Try not to go more than three days without shampooing, and give your scalp some love too (more on that below), suggests Kingsley. Also, consider using this time to give your hair a break. Let it air dry, skip the hot tools, avoid color and dyes (you can always use a spray-on root coverup if you're desperate), and just let your hair do its (natural) thing. Finally, make sure your shampoo and conditioner are free of sulfates, parabens, and other chemicals as they can lead to immune or endocrine disruption, both of which can cause damage to the hair follicle, recommends Dr. Kogan.

Being Sick

If you've been very sick, whether with coronavirus or a fever, hair loss probably wasn't at the top of your mind — but if you experienced it and it upset you, the good news is that it's likely temporary. "For those who may have become infected with coronavirus, we know that any period of intense illness or hospitalization can cause stress on the body, which may lead to subsequent hair loss that is generally temporary," says Dr. Garshick. With regard to fevers, in particular, those over 102 degrees will almost always cause hair loss six to twelve weeks later (called post-febrile alopecia), notes Kingsley. "This is because your body shuts down the production of non-essential cells (including hair cells) in order to focus all energy on keeping your body functioning," adds Kingsley.

Focus on recovery rather than hair shedding, and be sure you are continuing to take care of yourself. "No need to take any action; this will stop of its own accord. However, being very unwell can deplete your body of nutrients, so it is important to eat nutritious and regular meals as soon as you can," says Kingsley.

When to See a Doctor for Sudden Hair Loss

In general, there are many different reasons for hair loss as well as different types of hair loss, so if you are noticing any changes, it is always best to check with your doctor. "We generally say that it is normal to lose approximately 50–100 hairs per day, and while it is not necessary or recommended to count each hair, I often find patients have a sense of when it increases beyond that based on what they are finding on the floor, in the shower, on the pillowcases or brushes," says Dr. Garshick.

"It is always important to be evaluated as there are other medical conditions that can also be associated with hair changes, such as thyroid disorders," adds Dr. Garshick. Early intervention is super important, as it can help minimize hair thinning, which ultimately translates to better outcomes, adds Dr. Zeichner.

The Best Products to Combat Hair Loss

From shampoo and conditioner to scalp treatments and supplements, there are a number of options that can help when it comes to fighting hair loss and stimulating new growth.

Nutrafol Women’s Hair Growth Supplement for Thicker, Stronger Hair

Nutrafol Women’s Hair Growth Supplement for Thicker, Stronger Hair product photo
AMAZON

This cult-favorite supplement combines a proprietary blend of 21 powerful ingredients, including a patented form of ashwagandha, a stress-busting adaptogen that helps balance elevated cortisol levels and build resilience to stress. The brand claims that 75 percent of those taking Nutrafol see a visible reduction in shedding in just two months.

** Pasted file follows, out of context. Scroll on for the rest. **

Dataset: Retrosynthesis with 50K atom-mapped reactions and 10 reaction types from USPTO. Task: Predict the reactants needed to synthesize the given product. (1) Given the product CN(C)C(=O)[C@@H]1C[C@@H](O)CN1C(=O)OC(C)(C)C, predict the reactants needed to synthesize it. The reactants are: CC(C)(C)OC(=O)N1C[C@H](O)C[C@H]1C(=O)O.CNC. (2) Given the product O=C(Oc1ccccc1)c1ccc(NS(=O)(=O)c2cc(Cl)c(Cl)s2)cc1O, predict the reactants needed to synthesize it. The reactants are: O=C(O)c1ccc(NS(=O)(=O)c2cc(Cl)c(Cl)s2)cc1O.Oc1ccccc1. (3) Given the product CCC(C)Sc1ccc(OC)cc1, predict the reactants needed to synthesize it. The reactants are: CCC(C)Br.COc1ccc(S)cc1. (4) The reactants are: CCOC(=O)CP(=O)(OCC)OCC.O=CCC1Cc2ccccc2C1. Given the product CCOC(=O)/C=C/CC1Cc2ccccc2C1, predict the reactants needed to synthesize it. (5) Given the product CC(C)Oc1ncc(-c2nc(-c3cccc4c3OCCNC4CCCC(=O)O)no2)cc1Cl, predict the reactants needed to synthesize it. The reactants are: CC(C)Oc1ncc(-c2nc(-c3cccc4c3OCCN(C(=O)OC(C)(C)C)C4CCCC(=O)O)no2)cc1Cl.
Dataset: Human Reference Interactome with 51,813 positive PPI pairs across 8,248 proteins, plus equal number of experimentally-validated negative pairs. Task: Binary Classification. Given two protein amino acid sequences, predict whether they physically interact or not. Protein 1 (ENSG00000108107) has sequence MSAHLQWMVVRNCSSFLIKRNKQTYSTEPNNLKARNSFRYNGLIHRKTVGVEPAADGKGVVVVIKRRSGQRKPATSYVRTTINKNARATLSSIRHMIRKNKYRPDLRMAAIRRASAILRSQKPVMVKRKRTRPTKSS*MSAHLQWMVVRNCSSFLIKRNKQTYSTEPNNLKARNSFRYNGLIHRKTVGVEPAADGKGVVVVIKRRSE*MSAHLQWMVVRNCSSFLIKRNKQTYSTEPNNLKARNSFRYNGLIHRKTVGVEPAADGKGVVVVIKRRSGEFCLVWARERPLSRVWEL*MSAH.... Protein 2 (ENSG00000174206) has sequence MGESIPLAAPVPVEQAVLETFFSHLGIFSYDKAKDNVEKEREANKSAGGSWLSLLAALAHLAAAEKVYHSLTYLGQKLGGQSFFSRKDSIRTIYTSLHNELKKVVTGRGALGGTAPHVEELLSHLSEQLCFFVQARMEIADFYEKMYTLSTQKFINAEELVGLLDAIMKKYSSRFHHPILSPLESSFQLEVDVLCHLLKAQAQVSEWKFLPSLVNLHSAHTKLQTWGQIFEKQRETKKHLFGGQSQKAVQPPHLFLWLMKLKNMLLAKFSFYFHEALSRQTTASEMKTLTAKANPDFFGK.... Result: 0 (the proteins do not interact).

Nioxin System 1 Cleanser Shampoo

Nioxin System 1 Cleanser Shampoo product photo
AMAZON

Nioxin has a ton of hair-loss product options (you can choose depending on your hair type) — and they come dermatologist-recommended. "This can help to improve the appearance of the hair that is there while waiting for the hair to grow back," says Dr. Garshick. "Many of these shampoos contain proteins that help to make the hair appear fuller," she explains.

Philip Kingsley Exfoliating Scalp Mask

Philip Kingsley Exfoliating Weekly Scalp Mask product photo
AMAZON

Give your scalp the treatment it deserves. This mask features BHA to clarify and zinc to balance the scalp and reduce excess sebum. This one's especially useful for those who like to stretch the time between washes.

Amika Thicc Volumizing Base

Amika Thicc Volumizing and Thickening Styling Cream product photo
SEPHORA

This styling-treatment hybrid works for as both a short- and long-term solution for hair loss. It immediately helps volumize hair to improve its appearance and also features redensyl, which is a patented blend of ingredients that work together to stimulate hair follicles to encourage growth.

René Furterer Vitalfan Dietary Supplement for Sudden Temporary Thinning Hair

Rene Furterer Vitalfan Dietary Supplement product photo
DERMSTORE

Specifically formulated for sudden, temporary hair loss resulting from imbalanced hormones, diet, or stress, this supplement uses blackcurrant to stimulate microcirculation alongside amino acids and fatty acids to encourage hair growth and keratin production. It's recommended to stick with it for three months for the best results.

Philip B Russian Amber Imperial Insta-Thick Hair Thickening and Finishing Spray

Philip B Russian Amber Imperial Insta-Thick Hair Thickening and Finishing Spray product photo
BLOOMINGDALE'S

When you want an immediate boost, turn to this volumizing spray. Dry shampoo meets hair-plumping polymers in this formula that instantly gives the appearance of fuller-bodied locks.

John Frieda Volume Lift Weightless Conditioner

John Frieda Volume Lift Weightless Conditioner product photo
AMAZON

Despite it being so lightweight, this conditioner is "designed to thicken and has been reported to increase hair volume by up to 40 percent," says Dr. Garshick. Keep in mind that with conditioner, a little goes a long way — too much conditioning, especially near the roots, can weigh hair down.